Sunday, August 16, 2009

One Last Series Of Adventures

Eventually, the day had to arrive when it was time to jump on an airplane, fly over the North Pole, and say goodbye to our home for the past year. (This wasn't a mere "trip" that was ending. No, this was a stage of our lives, no different from what we experienced in New Jersey, Pennsylvania, North Carolina, and Maryland. We worked. We went to school. We washed dishes and clothes. Yes, it was "life.")

But first, there was one final stroll out to Yiheyuan. Yes, we were leaving in a matter of hours, but we just couldn't resist the call of Seventeen-Arch Bridge, the Long Corridor, the Marble Boat, and, of course, one million of our closest Chinese friends.

As we walked and had our photos taken by squealing and jumping young girls, I worked my cell phone, as, in true Chinese fashion, we had not yet arranged a way to get all of our bags out to the airport. Into the void stepped Yanke, who himself had just moved apartments back in July. Before long, I had the number of a moving company that would carry our stuff out of Yan Bei Yuan for a better price than what it had cost going the other way a year ago, even though we had, as you know by now, way more bags.

Milking every last minute, we stopped in to see Hui Min and fill up our bellies before hitting the road. It was at that point that our goodbyes turned from quiet to chaotic.

My cell phone rang. It was Yang Laoshi, our take-charge landlady. "Where are you?" came the question. Upon hearing our location, Yang Laoshi quickly jumped into her car to carry us back to our apartment. An unexpected party of sorts had begun.

Back at Yan Bei Yuan, it wasn't just Yang Laoshi joining us, but also a nice young guy who was doing something (we didn't know exactly what) with the place's Internet connection. Within minutes, the movers had arrived. These wiry, well tanned workers seemed to have a superhuman ability to move big, heavy suitcases. One of the duo used a strap to lash three huge bags onto his back, and then proceeded to quickly move down six flights of steps with his waist bent at practically ninety degrees.

It would have been amazing to watch, but there were tears flowing, especially from Desi, who, like all of us, was having a hard time saying goodbye to our little home and community. Somehow, we all made it downstairs and jumped into a taxi cab. Happily, it was our favorite driver, a local resident with whom we had ridden a number of times over the year. He knew what was going on, so we didn't have to answer any questions about why we were so emotional.

The taxi and moving truck were instructed to stay together and head to Terminal 2. I can only imagine what the scene must have looked like, half an hour later, when four waiguoren jumped out at the curb and proceeded to load enormous amounts of stuff from a moving truck onto a series of push carts.

Moving into the terminal, my cell phone rang again. It was our dear friend Sister Pam, who had come to the airport to see us off. What an incredible gift that was!

And it turned out to be the gift that kept on giving, as it wasn't but a few minutes later that I discovered, much to my horror, that Continental Airlines had, just days before, moving its Beijing operations over to Terminal 3. "Uh, Des...We have a problem..."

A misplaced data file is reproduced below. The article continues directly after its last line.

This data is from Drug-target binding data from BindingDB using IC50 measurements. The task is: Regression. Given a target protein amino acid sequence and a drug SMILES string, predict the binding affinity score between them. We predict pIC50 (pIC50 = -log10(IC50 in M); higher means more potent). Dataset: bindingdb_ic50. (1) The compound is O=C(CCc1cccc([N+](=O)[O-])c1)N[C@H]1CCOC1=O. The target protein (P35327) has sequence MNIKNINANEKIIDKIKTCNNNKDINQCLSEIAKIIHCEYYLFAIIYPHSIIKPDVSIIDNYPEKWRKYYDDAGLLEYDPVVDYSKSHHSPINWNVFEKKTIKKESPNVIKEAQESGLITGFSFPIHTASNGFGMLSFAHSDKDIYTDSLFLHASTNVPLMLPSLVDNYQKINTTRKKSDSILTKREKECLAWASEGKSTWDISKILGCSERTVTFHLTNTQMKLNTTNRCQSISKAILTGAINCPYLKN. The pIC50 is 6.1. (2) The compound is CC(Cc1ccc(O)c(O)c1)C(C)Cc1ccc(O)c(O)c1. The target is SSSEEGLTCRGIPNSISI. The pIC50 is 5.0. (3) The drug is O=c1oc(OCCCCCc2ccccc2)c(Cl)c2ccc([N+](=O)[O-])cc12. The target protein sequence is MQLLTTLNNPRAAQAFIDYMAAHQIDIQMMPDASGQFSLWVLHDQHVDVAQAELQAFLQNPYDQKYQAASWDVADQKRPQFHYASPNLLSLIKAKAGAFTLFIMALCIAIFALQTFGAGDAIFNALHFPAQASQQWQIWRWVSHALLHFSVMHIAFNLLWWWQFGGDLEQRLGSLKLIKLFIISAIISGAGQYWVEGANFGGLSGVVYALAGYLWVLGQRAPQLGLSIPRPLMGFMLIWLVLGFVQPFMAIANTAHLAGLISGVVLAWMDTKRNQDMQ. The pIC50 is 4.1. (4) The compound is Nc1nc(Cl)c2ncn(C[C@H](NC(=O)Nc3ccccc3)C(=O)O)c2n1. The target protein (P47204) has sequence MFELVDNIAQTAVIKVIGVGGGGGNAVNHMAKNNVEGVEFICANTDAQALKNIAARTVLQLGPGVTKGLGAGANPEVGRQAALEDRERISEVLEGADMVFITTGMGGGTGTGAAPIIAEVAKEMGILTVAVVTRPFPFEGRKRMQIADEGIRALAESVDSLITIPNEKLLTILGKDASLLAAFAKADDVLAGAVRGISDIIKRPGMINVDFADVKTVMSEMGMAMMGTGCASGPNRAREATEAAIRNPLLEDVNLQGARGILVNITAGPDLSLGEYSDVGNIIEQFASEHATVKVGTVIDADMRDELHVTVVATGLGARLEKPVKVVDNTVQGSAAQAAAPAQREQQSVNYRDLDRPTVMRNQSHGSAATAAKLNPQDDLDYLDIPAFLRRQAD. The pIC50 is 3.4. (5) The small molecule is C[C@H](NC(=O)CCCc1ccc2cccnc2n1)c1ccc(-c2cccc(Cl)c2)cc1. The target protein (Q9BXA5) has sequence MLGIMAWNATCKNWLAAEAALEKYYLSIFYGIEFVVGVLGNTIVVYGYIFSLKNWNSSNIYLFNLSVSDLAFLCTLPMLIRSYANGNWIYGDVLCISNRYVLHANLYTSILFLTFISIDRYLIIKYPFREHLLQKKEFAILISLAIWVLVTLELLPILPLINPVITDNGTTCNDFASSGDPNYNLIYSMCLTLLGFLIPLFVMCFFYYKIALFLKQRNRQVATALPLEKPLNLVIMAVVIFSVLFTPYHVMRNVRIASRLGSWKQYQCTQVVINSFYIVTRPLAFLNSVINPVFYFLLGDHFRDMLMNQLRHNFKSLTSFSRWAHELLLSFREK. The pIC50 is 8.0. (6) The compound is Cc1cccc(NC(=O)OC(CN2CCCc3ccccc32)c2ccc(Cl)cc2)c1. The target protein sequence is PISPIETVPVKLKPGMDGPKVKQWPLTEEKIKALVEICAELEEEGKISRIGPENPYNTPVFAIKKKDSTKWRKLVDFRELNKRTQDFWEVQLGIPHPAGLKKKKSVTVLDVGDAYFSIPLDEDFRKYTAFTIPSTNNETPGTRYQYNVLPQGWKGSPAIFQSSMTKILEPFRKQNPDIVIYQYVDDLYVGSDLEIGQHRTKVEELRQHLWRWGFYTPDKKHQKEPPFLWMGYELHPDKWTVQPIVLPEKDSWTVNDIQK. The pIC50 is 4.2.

Make no mistake...This was no trivial miscalculation. Terminal 3, famously shaped like a flying dragon, is absolutely immense, to put it mildly. In fact, Terminal 3 by itself is bigger than Heathrow Airport in its entirety. Because of its enormity, Terminal 3 is located something like a twenty minute shuttle ride away from the rest of the airport. It has its own exit on the airport expressway.

With timely and much needed help from Sister Pam, we loaded our bags onto a waiting bus and then...Waited...

For some reason, traffic on the expressway was at a near stand still. And the clock continued to tick. Good thing we had gotten to the airport so ridiculously early.

With Sister Pam working on calming us down, we eventually found out the reason for the big delay...A mini-bus had caught on fire, and now the burned out skeleton was sitting there at the side of the road, surrounded by passengers and emergency vehicles and clogging up traffic as everyone nosed together, Chinese style, in an effort to get by in the two left lanes. There it was...One last du che for the Beijing Ballas.

When we finally made it to the dragon, our next battle had to do with how much we would be paying in extra baggage fees. We had too many bags. Some of our bags were overweight. Maybe one of our bags was oversize. This could get expensive. Desi and I braced ourselves for the worst.

As the staff worked their way through our bags, one-by-one, they kept commenting to me how we were in violation of what is allowed. "Yes, I know. You see, we've been living here in China for a year. Chinese people are so welcoming to foreign friends. We've just accumulated so many gifts along the way."

In the end, all we were charged for were two extra bags, for a total of $260. As for the rest of the violations, the staff kindly let them slide..."This time..." Whew!

Heading into the passengers-only area of the terminal, we turned around and saw Sister Pam standing there, waving to the four of us. With lumps in our throats and our stomachs, we waved back. And then, just like that, it was just the four of us...



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